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Post-legislative scrutiny in Indonesia

Innovation tracker | Issue 4 | 12 Feb 2020
Indonesian parliament

Parliament, Indonesia. © Davidelit

Post-Legislative Scrutiny (PLS) is a traditional role of parliaments but one that has not always been consistently performed. Many parliaments have adopted a systematic approach to PLS within their committee structures. The Indonesian House of Representatives (Dewan Perwakilan Rakyat - DPR) is one of the parliaments that have implemented innovative ways of enhancing the efficiency and effectiveness of PLS.

Evolution of post-legislative scrutiny in Indonesia

There has been a role for PLS in the DPR since 2004 but it is only after 2014 that a legislation committee started conducting a formal process. The focus of the committee is mainly on legal aspects, which includes whether a specific legislation has been challenged in a constitutional court. It uses the results of the PLS to plan the next legislative agenda as well as to determine whether a specific legislation needs to be repealed or amended.

The DPR established the Parliamentary Expert Support Agency which in turn hosts the Centre for Post-Legislative Scrutiny - a professional support centre whose role is to provide research and support services for the Standing Committee on Legislation and other subject committees relating to PLS. The Centre develops an annual plan to monitor and evaluate laws of national interest, laws that have a great impact on the national budget, and laws that are being challenged by the public at the constitutional court.

In September 2019, the DPR adopted amendments to the law on the legislation-making process whereby PLS became mandatory at both the national and local parliamentary level. That was a significant inroad in further embedding the importance of PLS in the functions of the DPR and ensuring that PLS became a formal part of the law-making process in Indonesia.

External support

The Westminster Foundation for Democracy (WFD) has been supporting since 2015 the enhancement and innovations in PLS in Indonesia. Projects to date have focused on the inclusivity of evidence-based policymaking and internal accountability. The aim is to ensure that PLS is carried out in a systematic and formal way within parliament. The approach taken by the Standing Committee on Legislation on PLS is the one set out in WFD’s PLS guide for parliaments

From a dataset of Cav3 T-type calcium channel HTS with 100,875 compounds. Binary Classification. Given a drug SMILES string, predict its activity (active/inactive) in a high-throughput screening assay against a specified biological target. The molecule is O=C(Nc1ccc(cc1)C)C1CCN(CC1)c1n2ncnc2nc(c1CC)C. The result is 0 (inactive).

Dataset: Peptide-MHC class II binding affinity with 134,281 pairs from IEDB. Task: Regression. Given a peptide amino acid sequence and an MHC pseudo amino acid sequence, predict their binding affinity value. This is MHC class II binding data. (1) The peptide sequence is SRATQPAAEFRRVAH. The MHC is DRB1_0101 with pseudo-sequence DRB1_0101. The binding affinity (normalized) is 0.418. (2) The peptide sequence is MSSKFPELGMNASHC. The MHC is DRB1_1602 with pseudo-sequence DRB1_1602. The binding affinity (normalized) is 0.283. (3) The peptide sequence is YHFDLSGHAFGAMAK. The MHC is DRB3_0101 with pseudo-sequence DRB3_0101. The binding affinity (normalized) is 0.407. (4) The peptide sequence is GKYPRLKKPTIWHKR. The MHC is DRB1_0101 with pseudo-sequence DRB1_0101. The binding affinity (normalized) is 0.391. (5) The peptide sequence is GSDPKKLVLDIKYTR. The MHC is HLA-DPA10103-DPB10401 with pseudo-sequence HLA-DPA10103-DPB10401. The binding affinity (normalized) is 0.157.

Strengths, benefits and challenges of PLS for the DPR

The importance of appropriate human resource capacity cannot be overstated when it comes to conducting PLS. The DPR is well resourced in terms of parliamentary and professional experts; each committee is supported by 10 to 20 experts at any given time. The challenge for the DPR in this respect however is that, while expert support is provided by research professors whose promotion is determined by the standards set by the Indonesian Institute of Sciences, these research parameters can conflict with parliamentary activities. Often there is a clear disconnect which indicates that there is a need to align academic research to the research needs of the DPR.

Final remarks

The inclusion of PLS is ever evolving the aim being to improve law-making and encourage better regulation. PLS in the DPR has also evolved over time and is now regulated by law. Future opportunities include considering how civil society can be better linked to the PLS process.

DPR’s efforts show that improvements in PLS can be undertaken incrementally over time from the most unfavorable of circumstances, the unavailability of resources or the absence of a legal framework. Nevertheless, given a political will, PLS continues to be extremely important particularly when the objective is to improve legislation to meet human rights established standards.

For further Information on the PLS in Indonesia please contact:

The Indonesian Parliament

Agus Wijayanto, WFD: Indonesia Country Representative